Species identification and morphometry
Fishes were identified by comparing measurements and counts of the voucher specimens, with those of the type/type series and/or as mentioned in the original description. All measurements were taken point to point using dial calipers to the nearest 0.1mm. Voucher specimens of all species recorded in this paper are deposited at the Museum of the Department of Aquatic Biology and Fisheries, University of Kerala (DAB-UoK), Thiruvananthapuram, Kerala, India and the Conservation Research Group, St. Albert’s College (CRG-SAC), Kochi, India. All species names except for the members of the super family Cobitoidea, adhere to the Catalog of Fishes (Eschmeyer 2013) unless otherwise mentioned. For species within the super family Cobitoidea, a recent checklist by Kottelat (2012) has been followed.
Results and Discussion
Diversity and distribution
A total of 117 species under 42 families and 81 genera were recorded from the Bharathapuzha River system (Table 1). Of these, 98 species were primary freshwater, and 19 were secondary freshwater and/or diadromous species. Six species of non-native fish were also recorded of which three (Cyprinus carpio, Oreochromis mossambicusand O. niloticus) are exotic to the country; while the rest were the Indian major carps (Catla catla, Cirrhinus mrigala and Labeo rohita) transplanted from the gangetic plains.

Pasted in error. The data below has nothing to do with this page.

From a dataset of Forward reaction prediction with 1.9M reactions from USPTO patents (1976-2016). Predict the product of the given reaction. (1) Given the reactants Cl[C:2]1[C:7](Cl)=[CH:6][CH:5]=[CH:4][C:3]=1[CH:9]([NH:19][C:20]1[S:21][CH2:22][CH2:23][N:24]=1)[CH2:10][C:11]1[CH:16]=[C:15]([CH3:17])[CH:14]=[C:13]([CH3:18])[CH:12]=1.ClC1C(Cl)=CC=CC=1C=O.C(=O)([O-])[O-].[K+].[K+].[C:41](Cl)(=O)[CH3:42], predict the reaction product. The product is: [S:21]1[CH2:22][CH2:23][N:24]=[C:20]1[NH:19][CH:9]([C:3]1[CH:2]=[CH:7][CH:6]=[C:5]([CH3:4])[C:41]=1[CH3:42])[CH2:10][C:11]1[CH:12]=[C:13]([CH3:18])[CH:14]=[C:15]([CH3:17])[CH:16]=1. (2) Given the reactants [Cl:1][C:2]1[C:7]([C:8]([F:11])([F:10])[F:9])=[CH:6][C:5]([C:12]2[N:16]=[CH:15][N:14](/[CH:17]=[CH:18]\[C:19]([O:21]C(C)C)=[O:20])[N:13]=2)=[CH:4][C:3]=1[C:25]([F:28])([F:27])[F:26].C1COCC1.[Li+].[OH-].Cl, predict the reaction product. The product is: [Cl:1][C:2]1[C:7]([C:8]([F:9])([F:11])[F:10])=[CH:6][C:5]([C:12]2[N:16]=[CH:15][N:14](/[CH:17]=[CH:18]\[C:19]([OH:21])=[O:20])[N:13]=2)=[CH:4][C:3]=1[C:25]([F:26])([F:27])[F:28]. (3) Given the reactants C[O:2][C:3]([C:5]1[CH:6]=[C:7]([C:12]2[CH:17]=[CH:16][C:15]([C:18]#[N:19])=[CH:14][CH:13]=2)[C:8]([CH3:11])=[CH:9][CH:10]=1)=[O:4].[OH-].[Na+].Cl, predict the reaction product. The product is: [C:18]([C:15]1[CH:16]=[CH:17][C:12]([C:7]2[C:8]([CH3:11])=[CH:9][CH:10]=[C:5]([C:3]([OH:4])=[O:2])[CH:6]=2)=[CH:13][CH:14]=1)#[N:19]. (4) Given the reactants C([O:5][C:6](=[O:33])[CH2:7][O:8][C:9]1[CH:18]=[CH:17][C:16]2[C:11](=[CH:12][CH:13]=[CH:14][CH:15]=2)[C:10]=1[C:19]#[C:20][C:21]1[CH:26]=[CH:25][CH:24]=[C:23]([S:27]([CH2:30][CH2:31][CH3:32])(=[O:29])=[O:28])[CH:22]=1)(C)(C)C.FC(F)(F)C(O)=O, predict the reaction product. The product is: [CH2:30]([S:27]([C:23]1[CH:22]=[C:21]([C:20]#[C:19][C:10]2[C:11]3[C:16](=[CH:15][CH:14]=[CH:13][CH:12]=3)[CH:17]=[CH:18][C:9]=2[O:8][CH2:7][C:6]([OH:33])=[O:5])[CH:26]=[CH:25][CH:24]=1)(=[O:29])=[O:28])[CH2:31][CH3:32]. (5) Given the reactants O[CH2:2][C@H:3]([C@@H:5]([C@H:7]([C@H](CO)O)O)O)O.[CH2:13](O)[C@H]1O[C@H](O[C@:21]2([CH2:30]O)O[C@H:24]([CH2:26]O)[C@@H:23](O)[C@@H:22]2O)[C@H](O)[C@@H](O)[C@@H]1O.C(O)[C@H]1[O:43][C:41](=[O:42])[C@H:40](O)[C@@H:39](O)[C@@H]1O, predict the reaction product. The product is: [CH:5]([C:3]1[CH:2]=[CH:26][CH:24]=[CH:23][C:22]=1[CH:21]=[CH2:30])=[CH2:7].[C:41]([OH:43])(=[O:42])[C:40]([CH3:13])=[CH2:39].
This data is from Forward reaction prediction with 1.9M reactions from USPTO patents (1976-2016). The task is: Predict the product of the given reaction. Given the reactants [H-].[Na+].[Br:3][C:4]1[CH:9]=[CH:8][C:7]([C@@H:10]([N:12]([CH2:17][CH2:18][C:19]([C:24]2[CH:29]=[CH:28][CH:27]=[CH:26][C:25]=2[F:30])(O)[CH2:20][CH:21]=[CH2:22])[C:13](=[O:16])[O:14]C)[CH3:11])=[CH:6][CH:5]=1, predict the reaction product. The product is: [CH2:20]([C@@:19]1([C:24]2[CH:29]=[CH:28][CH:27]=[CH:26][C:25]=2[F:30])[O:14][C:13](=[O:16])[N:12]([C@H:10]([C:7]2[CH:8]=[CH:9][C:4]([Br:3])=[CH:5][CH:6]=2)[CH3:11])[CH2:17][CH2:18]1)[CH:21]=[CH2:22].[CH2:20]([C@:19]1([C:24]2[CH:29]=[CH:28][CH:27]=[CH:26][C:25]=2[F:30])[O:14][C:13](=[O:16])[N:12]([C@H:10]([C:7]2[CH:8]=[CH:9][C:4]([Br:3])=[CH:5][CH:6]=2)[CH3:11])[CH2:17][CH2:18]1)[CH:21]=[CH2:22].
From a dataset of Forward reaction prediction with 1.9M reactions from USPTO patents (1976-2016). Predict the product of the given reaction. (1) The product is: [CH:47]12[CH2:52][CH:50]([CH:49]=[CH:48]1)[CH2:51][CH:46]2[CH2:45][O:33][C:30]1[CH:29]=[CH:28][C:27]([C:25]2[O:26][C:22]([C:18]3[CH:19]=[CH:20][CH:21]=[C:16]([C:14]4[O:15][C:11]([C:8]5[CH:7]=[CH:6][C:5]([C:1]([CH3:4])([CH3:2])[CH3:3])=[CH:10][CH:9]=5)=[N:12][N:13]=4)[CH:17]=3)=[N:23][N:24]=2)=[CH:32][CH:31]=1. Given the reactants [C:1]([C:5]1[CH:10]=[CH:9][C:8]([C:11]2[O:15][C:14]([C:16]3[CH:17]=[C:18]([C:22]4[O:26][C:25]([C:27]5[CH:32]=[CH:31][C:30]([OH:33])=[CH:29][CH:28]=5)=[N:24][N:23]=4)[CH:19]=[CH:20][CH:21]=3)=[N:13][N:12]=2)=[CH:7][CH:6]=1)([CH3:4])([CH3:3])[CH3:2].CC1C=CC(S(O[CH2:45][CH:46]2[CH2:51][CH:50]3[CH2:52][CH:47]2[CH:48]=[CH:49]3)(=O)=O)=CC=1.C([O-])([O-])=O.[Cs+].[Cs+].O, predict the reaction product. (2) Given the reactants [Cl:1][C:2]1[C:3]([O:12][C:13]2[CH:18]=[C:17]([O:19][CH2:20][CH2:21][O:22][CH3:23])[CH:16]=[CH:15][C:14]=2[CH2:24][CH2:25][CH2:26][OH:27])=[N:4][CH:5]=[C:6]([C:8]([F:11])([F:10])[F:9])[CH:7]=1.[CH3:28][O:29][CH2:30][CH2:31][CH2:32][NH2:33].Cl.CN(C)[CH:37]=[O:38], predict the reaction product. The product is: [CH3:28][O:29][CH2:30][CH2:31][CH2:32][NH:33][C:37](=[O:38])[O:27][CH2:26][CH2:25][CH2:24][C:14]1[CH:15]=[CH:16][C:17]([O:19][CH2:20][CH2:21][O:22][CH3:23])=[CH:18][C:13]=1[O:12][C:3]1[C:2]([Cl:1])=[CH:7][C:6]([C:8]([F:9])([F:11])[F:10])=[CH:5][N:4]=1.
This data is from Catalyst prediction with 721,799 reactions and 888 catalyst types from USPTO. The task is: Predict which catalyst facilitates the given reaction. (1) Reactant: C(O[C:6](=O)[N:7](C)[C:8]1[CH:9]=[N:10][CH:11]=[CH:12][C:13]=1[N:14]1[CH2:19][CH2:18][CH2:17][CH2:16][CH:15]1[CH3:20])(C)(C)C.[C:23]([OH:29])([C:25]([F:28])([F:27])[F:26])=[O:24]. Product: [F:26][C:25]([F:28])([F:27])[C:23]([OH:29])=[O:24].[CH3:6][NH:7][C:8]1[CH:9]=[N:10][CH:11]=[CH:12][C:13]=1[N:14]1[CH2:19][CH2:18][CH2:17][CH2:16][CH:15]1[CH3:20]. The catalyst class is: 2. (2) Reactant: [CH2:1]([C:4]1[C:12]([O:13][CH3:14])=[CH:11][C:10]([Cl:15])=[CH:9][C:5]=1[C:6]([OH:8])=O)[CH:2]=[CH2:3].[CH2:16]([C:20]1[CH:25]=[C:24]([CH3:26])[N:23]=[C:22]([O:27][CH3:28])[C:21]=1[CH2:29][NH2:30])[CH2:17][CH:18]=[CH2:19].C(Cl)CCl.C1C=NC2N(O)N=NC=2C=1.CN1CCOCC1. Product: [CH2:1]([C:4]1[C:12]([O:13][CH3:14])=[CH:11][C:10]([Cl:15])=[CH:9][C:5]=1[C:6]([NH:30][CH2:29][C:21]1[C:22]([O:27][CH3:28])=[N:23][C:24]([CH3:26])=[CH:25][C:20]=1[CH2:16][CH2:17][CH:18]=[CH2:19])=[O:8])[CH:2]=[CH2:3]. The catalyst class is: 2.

The main channel of the Bharathapuzha from Parali to Purathoor estuary had the highest species richness (S=75) followed by the Thoothapuzha (S=57) and Kalpathipuzha (S=40) (Fig. 1). Of the 75 species found in the main channel, 19 were secondary freshwater species. Thoothapuzha tributary (excluding the Kunthipuzha stream) has the highest species richness, when only primary freshwater fish species are considered. Although Kunthipuzha stream of the Thoothapuzha tributary flowing through the Silent Valley National Park had the lowest species richness (S=25), it has very high conservation value, as two endemic species, Balitora jalpalli and Mesonoemacheilus remadevii are restricted to this stream.
Thirty-three species (28%) that occur in the Bharathapuzha River are endemic to the Western Ghats, eight species are endemic to the rivers of Kerala, and three species (Balitora jalpalli, Mesonoemacheilus remadevii and Pseudolaguvia austrina) are endemic to the river system. One more species (listed as Garra sp. in Table 1; see also appendix 1) may be endemic to the Western Ghats, once its taxonomic identity is cleared. All three species endemic to the Bharathapuzha River have a restricted distribution in the Thoothapuzha tributary. While B. jalpalli and M. remadevii are found in the Kunthipuzha stream, P. austrina occurs as small fragmented populations in the Kanjirapuzha and Thoothapuzha streams.